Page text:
• Exercise restrictions. Some people with heart problems need to limit exercise and sports activities, especially competitive sports. Ask your health care provider which sports and types of exercise are safe for you or your child. People with Eisenmenger syndrome should avoid strenuous physical activity.
  • Antibiotics. Sometimes, heart problems can increase the risk of infection in the lining of the heart or heart valves. This infection is called infective endocarditis. Antibiotics may be recommended before dental procedures and other surgical procedures to prevent infections. It's also important to have good oral hygiene and regular dental checkups.
  • Pregnancy. If you've had truncus arteriosus repair surgery and want to become pregnant, talk to your health care provider first about the possible risks and complications. It's best to be checked by providers with training in adult congenital heart disease and high-risk pregnancies. Together, you and your care team can discuss and plan for any special care needed during pregnancy.

    Depending on the level of lung damage that occurred before truncus arteriosus surgery, pregnancy might or might not be recommended. Pregnancy is considered very high risk for those with Eisenmenger syndrome and is not recommended.

Coping and support

Caring for a baby with a serious heart problem, such as truncus arteriosus, can be challenging. Here are some strategies that might be helpful.

  • Seek support. Ask for help from family members and friends. Connecting with others in support groups may help manage stress. Contact nonprofit organizations, such as the American Heart Association.
  • Write down your baby's health history. Include details about any diagnosis, medicines, surgeries and other procedures. Note the dates for surgeries and procedures. Include dosages for medicines. Write down any health care providers' names and phone numbers.

    If possible, get a copy of medical reports. This information helps you remember who provided care. It's also helpful to providers who are unfamiliar with your child's health history.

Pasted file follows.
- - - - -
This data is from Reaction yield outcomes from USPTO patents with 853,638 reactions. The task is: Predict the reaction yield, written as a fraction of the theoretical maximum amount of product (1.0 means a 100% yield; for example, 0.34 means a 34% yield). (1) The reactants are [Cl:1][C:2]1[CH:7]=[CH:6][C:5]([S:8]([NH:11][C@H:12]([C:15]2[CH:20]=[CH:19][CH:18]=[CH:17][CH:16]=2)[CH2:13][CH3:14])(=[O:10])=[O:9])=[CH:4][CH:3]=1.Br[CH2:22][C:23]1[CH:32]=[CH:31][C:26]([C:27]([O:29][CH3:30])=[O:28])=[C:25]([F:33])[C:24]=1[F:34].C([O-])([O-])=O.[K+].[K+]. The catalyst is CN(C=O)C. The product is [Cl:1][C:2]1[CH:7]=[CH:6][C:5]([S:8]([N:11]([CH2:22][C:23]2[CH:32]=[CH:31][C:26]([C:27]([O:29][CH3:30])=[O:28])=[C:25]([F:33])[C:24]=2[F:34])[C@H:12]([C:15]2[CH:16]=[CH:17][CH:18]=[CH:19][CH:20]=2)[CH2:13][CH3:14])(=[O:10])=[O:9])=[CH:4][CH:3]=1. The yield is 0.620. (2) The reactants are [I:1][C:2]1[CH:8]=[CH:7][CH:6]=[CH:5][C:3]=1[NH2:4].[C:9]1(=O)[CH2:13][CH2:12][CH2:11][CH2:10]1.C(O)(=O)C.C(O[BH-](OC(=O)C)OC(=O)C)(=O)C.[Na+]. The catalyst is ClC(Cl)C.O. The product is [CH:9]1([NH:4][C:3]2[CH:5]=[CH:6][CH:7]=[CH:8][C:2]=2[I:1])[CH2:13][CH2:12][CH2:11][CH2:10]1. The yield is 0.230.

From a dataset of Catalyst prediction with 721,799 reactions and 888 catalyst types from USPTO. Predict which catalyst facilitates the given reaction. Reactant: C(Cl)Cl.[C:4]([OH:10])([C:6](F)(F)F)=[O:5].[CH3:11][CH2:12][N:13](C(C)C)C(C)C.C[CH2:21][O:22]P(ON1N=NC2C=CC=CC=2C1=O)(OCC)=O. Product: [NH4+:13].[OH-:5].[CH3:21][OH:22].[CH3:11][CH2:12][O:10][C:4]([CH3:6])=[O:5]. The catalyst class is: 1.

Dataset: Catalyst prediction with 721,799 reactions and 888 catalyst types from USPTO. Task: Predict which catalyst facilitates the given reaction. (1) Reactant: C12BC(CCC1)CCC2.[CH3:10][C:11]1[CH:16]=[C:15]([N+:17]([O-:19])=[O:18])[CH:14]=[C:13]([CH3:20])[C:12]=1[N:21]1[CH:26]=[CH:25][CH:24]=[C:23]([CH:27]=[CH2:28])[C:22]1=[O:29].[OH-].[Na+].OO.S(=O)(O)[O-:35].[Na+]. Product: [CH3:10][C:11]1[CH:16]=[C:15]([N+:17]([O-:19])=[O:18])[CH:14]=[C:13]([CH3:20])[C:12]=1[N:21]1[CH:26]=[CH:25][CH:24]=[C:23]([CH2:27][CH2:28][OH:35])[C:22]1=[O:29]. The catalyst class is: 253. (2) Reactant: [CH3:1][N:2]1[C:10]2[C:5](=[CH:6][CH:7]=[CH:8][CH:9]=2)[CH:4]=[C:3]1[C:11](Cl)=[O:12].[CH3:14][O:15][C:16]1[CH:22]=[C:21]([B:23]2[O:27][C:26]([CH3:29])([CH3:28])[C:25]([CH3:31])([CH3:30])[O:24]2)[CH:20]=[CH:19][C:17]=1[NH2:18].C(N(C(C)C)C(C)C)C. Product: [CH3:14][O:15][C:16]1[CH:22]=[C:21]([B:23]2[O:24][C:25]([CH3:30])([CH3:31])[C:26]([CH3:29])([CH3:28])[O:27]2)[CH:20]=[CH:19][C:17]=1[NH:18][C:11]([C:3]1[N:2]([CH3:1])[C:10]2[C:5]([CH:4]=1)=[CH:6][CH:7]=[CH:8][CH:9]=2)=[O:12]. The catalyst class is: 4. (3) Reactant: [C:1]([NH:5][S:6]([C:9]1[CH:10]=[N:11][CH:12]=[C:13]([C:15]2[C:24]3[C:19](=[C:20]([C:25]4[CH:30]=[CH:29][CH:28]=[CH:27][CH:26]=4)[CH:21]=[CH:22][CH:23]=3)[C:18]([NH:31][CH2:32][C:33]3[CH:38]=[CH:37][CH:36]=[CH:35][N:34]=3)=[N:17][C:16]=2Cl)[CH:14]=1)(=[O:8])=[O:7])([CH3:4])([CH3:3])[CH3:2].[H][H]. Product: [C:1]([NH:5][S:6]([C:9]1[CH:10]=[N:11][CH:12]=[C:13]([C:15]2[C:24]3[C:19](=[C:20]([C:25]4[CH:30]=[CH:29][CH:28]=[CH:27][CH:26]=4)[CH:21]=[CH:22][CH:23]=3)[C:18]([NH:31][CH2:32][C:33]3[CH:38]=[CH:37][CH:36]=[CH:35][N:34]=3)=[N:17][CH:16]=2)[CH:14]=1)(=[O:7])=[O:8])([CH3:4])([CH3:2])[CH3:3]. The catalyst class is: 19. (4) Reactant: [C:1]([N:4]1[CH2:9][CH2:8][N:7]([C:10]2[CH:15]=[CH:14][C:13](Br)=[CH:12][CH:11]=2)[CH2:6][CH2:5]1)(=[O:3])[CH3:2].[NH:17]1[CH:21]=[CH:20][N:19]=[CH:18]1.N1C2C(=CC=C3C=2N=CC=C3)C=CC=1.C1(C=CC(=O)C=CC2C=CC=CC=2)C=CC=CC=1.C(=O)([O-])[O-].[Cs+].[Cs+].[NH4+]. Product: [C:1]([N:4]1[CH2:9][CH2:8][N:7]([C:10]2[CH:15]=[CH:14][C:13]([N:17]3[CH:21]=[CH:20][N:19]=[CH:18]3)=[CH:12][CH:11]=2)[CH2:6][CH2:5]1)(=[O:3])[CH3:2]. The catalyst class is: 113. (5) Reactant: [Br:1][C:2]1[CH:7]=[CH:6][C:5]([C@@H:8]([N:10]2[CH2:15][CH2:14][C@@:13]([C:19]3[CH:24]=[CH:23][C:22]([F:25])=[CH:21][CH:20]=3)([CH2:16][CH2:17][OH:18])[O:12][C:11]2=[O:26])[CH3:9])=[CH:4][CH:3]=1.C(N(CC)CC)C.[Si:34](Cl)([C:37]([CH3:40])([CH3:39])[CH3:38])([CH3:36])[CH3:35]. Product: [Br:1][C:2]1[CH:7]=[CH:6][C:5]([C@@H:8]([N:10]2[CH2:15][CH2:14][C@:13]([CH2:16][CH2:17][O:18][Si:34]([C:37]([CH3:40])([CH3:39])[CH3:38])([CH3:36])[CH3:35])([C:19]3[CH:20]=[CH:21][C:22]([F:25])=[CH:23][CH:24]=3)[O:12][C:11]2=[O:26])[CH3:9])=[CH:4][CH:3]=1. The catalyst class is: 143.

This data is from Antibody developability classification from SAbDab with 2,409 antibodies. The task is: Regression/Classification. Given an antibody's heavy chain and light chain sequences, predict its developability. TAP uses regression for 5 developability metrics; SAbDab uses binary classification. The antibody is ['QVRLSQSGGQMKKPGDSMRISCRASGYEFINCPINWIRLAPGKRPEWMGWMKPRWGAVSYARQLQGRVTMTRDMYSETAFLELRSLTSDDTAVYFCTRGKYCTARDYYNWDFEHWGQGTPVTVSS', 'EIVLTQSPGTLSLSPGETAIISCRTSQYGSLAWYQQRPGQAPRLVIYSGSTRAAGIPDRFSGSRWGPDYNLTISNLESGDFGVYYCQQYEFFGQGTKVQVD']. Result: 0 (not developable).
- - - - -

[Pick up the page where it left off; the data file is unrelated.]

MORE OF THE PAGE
• Talk about your concerns. You might worry about the risks of vigorous activity, especially after heart repair surgery. Ask your child's heart doctor, called a pediatric cardiologist, which activities are safe for your child.

Preparing for your appointment

What you can do

If possible, ask your family members about their medical history. Heart problems at birth can be passed down through families. So it's helpful to know if anyone in your child's family has a history of early heart problems.

Also make a list of questions to ask your baby's health care provider. Preparing this list can help you and your health care provider make the most of your time together. Here are some questions you might want to ask:

  • What tests are needed?
  • What are the treatment options?
  • What are the possible side effects or complications of treatment?
  • How do we check for complications?
  • What is the long-term outlook for my child?
  • My baby has other health conditions. How do we best manage them together?
  • If I have another baby in the future, what are the chances of this happening again?
  • Are there any brochures or other printed material that I can have? What websites do you recommend?

Don't hesitate to ask other questions.

What to expect from your doctor

Your child's health care provider typically asks the following questions:

  • Does your baby ever look blue or gray?
  • How long are feeding times?
  • How much does your baby drink?
  • How often and how long does your baby sleep?
  • How does your baby respond to touch?
  • Does your baby ever breathe fast?
Nov. 12, 2022